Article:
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Saturday, August 17, 2019  Spokane, Washington  Est. May 19, 1883
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News >  Washington

100 years ago in Vantage, Washington: Windstorm strands hundreds of motorists after ferry is swept away

Winds stranded hundreds of motorists hoping to cross the Columbia River at Vantage in August 1919. (S-R archives)
Winds stranded hundreds of motorists hoping to cross the Columbia River at Vantage in August 1919. (S-R archives)
Jim Kershner

A furious windstorm on the Columbia River swept the Vantage ferry downstream over the rapids, leaving more than 250 autos stranded on both sides of the river.

Some motorists had been stranded for 48 hours. Local people were carting food to the stranded motorists, but selling at “exorbitant prices,” said one outraged motorist.

Motorists were complaining that officials in Grant and Kittitas counties, who operated the ferry, were “doing nothing to relieve the situation.” Some autos turned around and tried to attempt the only other nearby crossing, via Colockum Pass, but it was rough and steep and “almost impossible” for most cars.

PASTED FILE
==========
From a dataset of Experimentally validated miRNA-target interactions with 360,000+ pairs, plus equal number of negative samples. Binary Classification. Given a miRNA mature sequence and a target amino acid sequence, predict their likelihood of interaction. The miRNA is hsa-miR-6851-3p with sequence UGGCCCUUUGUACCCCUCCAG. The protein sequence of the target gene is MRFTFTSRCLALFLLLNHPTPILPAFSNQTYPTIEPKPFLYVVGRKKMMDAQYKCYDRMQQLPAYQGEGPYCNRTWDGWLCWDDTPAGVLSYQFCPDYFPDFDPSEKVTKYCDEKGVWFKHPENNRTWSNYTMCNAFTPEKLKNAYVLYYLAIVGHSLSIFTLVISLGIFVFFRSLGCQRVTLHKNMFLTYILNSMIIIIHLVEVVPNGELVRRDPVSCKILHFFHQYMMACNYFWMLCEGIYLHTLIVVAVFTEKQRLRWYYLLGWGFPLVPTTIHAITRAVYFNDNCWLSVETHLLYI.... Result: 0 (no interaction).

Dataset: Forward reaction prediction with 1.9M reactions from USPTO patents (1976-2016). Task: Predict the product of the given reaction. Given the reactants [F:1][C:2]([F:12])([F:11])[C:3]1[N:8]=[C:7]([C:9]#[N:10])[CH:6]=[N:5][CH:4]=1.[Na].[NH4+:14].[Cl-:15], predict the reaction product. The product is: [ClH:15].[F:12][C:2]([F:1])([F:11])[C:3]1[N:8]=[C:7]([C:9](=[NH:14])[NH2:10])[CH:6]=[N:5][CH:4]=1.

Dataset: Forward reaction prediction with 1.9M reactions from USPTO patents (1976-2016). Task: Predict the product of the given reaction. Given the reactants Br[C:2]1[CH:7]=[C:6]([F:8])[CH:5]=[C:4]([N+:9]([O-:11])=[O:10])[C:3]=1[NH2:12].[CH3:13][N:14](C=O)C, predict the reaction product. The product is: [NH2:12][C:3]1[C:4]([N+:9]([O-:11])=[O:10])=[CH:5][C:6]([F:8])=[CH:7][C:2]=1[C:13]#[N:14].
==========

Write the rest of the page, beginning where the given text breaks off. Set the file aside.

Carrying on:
The ferry was being repaired, but meanwhile more and more cars were arriving – from all over the country – because the news of the ferry closure had not been adequately spread.

From the institutional beat: Two members of the Mothers Congress demanded an investigation into the deaths of two boys at the State Custodial School at Medical Lake. One boy, 17, was found dead in his bed, two days after an unsuccessful escape attempt. The coroner ruled that he died from natural causes – peritonitis, with epilepsy as a contributing cause. However, some of the boy’s fellow “inmates” contended that the boy had been choked and held down by an attendant.

The other boy, 13, was scalded to death while alone in a bathtub as the result of an “epileptic fit.” This had been ruled a “regrettable accident.” The superintendent blamed it on a staffing shortage.

From the firecracker beat: The city’s fire chief and fire marshal conceded defeat in their effort to ban firecrackers.

The fireworks dealers had watered down the proposed ordinance to the point that it was “valueless to us,” said the chief.

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